1/2 cup buttermilk
1 egg

1/4 cup (1/2 stick) melted butter (I use salted)

Heat the oven to 375 and grease and flour a 12-well muffin tin.
Whisk together the dry ingredients, then stir in the cheese.
In a separate bowl (or large measuring cup), whisk the egg, milk, and butter together.
Pour the milk mixture into the dry ingredients and stir with a spoon just to combine.
Bake for 20-25 minutes until they are deeply golden and firm to the touch.

Friday, February 20, 2015

Peg Doll Book Winner!!!

KellyB. Please email me with your address! And thank you all so much for playing.

Real post coming soon.

xo

Wednesday, February 11, 2015

Making Peg Dolls & More, and a Give-Away!!!

What? Just because she looks like a person more likely to forge a pole axe and come after you with it than make a little peg doll? #watchyourback
I am participating in a Blog Tour! I know! And it's because I am just in love with this book, and when Margaret Bloom asked me to write about it here, I couldn't resist.

This is the first book.
Making Peg Dolls & More is her follow-up to the lovely Making Peg Dolls, and it's so deliciously gorgeous and inspiring that it is currently in rotation here as a coffee table book. [cough *Waldorf coffee table* cough *drink your Sereni-Tea*] Birdy and I pretty much compulsively leaf through it, all the time, and every page shows something we want to make: dreamy-perfect little dolls and toys and ornaments, everything so appealingly wool and wood, so pretty and gentle. Plus, the instructions are super-clear.


We got the book a little before the holidays, and Birdy immediately decided on the project she wanted to make for gifts: these little Herbal Comfort Friends, which are sewn from felt, completed with wooden beads, and filled with sweet-smelling herbs. She designed her own medallions: a sprig of lavender for her grandmother's lavender-filled friend, a little campfire for her friend Harry's that's filled with mint, and a little wind storm for her test doll, that she kept for herself. She loved making them. They are just the sweetest things and, I'm imagining, double nicely as drawer-scenting sachets.

I wish I had a scan of Harry's thank-you note. I think it says, "Thank you for that mint thingy." True, he might not have been the ideal recipient of this particular gift, but it's the thought that etc. 
Birdy was making a diorama for her Underground Railroad report, and she painted this little figure for it. Not a Making Peg Dolls project exactly, but certainly inspired by it. I love the way Margaret paints all the dolls with watercolors so the wood shows through. 

If there were 40 doll bodies in your house, then you could make a few yourself, and your kids wouldn't even miss them!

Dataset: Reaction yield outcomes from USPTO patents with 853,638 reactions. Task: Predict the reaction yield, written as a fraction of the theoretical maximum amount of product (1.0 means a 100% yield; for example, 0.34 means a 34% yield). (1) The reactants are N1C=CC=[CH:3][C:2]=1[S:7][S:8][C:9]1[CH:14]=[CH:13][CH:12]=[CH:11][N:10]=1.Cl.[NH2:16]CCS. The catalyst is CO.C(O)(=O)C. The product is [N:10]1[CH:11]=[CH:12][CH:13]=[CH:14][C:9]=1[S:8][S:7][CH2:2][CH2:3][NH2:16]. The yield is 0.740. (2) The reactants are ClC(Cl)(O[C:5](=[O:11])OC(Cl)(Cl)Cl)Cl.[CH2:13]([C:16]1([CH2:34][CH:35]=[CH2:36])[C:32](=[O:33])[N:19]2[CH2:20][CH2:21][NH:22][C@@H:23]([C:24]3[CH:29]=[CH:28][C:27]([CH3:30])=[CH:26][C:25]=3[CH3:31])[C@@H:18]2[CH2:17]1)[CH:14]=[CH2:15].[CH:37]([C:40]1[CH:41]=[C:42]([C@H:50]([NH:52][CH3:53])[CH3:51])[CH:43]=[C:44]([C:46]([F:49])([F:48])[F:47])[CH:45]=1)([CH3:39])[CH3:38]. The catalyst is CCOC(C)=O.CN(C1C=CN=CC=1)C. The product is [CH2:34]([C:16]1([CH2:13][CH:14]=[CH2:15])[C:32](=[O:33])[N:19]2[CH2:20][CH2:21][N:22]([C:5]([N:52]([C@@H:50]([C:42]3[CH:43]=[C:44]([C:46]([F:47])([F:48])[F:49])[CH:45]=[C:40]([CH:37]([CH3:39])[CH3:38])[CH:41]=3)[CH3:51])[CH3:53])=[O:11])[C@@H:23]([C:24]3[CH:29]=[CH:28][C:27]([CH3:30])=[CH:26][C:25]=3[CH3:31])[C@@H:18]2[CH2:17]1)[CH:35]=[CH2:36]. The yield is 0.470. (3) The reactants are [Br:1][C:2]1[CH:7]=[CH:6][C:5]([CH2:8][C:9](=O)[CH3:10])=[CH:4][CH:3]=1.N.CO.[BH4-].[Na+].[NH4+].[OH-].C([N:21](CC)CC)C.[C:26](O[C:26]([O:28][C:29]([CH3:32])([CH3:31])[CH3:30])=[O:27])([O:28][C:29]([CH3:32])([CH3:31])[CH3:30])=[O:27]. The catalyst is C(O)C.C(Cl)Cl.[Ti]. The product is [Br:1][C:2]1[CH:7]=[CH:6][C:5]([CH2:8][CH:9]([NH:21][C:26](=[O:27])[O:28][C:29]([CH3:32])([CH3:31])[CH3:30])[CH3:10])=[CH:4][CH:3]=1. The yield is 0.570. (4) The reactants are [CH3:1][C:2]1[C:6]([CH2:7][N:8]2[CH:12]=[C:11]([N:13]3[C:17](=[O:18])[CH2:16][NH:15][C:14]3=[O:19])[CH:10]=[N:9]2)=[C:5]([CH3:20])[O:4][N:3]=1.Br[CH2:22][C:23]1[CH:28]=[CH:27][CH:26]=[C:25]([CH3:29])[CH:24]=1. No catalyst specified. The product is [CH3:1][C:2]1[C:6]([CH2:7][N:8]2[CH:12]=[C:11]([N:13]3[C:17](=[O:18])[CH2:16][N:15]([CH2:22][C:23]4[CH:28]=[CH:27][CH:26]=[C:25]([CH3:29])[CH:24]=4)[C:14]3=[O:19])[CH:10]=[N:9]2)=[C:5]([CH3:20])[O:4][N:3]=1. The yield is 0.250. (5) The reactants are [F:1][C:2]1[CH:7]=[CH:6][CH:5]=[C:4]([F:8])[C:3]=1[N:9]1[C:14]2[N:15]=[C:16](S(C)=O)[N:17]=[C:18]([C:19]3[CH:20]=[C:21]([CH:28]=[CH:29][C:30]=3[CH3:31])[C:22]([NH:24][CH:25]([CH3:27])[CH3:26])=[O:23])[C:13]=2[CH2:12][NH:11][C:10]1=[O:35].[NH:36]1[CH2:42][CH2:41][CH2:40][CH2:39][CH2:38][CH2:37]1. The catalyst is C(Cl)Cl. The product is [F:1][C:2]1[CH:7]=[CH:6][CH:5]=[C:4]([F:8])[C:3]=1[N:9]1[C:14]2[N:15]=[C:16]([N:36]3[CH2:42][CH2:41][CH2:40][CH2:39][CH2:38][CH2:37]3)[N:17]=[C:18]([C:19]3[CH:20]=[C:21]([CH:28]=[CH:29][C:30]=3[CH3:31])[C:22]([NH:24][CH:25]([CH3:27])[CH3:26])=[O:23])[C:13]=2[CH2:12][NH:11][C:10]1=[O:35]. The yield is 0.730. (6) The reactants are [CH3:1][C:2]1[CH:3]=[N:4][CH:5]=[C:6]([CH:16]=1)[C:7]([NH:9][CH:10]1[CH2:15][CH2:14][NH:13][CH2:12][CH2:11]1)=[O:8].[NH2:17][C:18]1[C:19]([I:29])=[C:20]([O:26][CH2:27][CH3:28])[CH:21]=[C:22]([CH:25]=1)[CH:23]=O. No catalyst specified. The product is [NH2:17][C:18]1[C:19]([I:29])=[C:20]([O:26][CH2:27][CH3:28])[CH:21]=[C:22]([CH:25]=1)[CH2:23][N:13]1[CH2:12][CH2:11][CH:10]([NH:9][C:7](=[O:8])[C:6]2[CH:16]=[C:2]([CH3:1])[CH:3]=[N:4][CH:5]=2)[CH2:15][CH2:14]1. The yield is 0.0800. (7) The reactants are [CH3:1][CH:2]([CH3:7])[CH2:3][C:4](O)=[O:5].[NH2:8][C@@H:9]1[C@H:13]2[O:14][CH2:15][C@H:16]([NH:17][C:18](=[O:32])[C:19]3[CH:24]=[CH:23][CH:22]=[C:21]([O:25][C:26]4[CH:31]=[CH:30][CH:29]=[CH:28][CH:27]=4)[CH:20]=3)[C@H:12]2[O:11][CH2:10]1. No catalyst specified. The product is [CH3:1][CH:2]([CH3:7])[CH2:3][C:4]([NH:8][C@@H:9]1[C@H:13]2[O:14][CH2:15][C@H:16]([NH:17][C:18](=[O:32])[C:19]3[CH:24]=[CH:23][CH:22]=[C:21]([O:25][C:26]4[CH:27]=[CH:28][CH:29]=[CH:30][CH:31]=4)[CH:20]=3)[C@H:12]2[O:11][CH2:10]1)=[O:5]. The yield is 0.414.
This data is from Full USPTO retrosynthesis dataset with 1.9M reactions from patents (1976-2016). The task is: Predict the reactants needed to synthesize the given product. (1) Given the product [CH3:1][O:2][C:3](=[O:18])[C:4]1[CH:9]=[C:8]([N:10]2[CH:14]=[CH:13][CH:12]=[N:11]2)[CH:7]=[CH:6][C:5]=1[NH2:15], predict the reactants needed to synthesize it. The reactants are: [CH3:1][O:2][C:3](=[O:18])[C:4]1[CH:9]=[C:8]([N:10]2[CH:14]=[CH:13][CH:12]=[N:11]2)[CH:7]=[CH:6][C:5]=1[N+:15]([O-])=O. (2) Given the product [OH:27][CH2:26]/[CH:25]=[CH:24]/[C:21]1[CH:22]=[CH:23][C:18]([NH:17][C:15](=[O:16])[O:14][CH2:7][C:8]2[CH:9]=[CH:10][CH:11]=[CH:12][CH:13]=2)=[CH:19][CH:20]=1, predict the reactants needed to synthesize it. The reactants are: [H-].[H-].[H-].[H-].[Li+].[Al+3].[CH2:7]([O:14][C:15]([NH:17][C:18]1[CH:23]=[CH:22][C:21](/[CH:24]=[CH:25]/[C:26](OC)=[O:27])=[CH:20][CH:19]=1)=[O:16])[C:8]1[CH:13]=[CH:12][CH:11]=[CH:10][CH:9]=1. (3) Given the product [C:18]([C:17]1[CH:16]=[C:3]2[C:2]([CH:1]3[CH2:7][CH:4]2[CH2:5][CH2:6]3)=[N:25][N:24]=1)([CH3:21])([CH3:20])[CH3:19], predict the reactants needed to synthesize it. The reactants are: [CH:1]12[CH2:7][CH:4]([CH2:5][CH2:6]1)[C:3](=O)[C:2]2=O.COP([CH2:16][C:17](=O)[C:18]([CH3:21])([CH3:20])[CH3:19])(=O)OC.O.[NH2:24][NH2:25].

Making Peg Dolls & More, plus this set of 40 wooden doll bodies (pictured above), would make the world's most perfect gift for a crafty kid. It only gives me a little pang because I feel like my days of giving that kind of gift are truly numbered. Sigh. And then what? Mani-Pedi gift certificates? A Meth-Lab Kit?
I lifted this photo from the Wee Folk Studio post, because this is my very favorite project in the book. 
Anyways, thanks to Margaret's generosity, as well as that of Hawthorn Press, I am lucky enough to be hosting a give-away here. Just leave your name in the comments here if you'd like to be entered (!), and I will announce a winner a week hence. February 18th, 11:00 am EST. Or thereabouts. And for more chances to read about it and win, feel free to visit the other blogs that are hosting reviews and give-aways of this tender, optimistic world-view-as-book:

February 2nd :: The Crafty Crow 
February 3rd :: Clean 
February 4th :: Castle in the Air
February 7th :: A Child's Dream
February 9th :: Forest Fairy Crafts
February 10th :: Bella Luna Toys
February 12th :: Twig & Toadstool
February 13th :: Wee Wonderfuls


Good luck! And lots of love. xo

Monday, February 09, 2015

We Are Obnoxious But We Love You

Ben made this up, when I was going crazy thinking of poems and puns for a holiday work project. I have it hanging over my desk, and it makes me smile every day. "Do you think anyone's going to be offended?" I just asked him, and he said, "If so, they probably shouldn't be reading you." He's a realist.
Oh, Valentine's Day. All of my best ideas are still here. Though there are some bad links, so I'm going to rehash a few ideas here in brief. Mostly you will need: doilies. For instance, to make a pretty cake.

Figure A.
Figure B.
This is the cake you want. You just lay the doily over the (bottom of the) cooled cake and sift powdered sugar over it. Voila! I snipped a heart out of a round doily here, but a heart-shaped doily is also perfect for this. Speaking of heart-shaped doilies!

You can see that I was more about the face than the shirt while snapping this picture. Sigh.
This is a shirt idea I developed for FamilyFun a number of years back. You just stick a doily to a washed and dried cotton t-shirt (I used a loop of tape on the solid part of the doily to stick it down) and use a sponge brush to dab white acrylic or fabric paint down over and around the doily. Then lift the doily off carefully while the paint is still wet (I find that if you wait until it dries, you end up lifting off some of the paint). A folded piece of newspaper inside the shirt prevents leak-through. Done. I use a pearly-white acrylic paint, so I don't even need to heat-set it, but if you use fabric paint, just follow the directions on the bottle.


And if you wanted to make an anatomical heart t-shirt, those instructions are here.

Unrelated: someone pointed out that the Whole-Wheat Chocolate-Chip Cookies weren't here. WTF? That is seriously crazy, given that we make them at least all the time. Remedied, and please keep your requests coming. I love them.

And come back soon! Wednesday-soon. Because we are going to do a special give-away then!

xoxo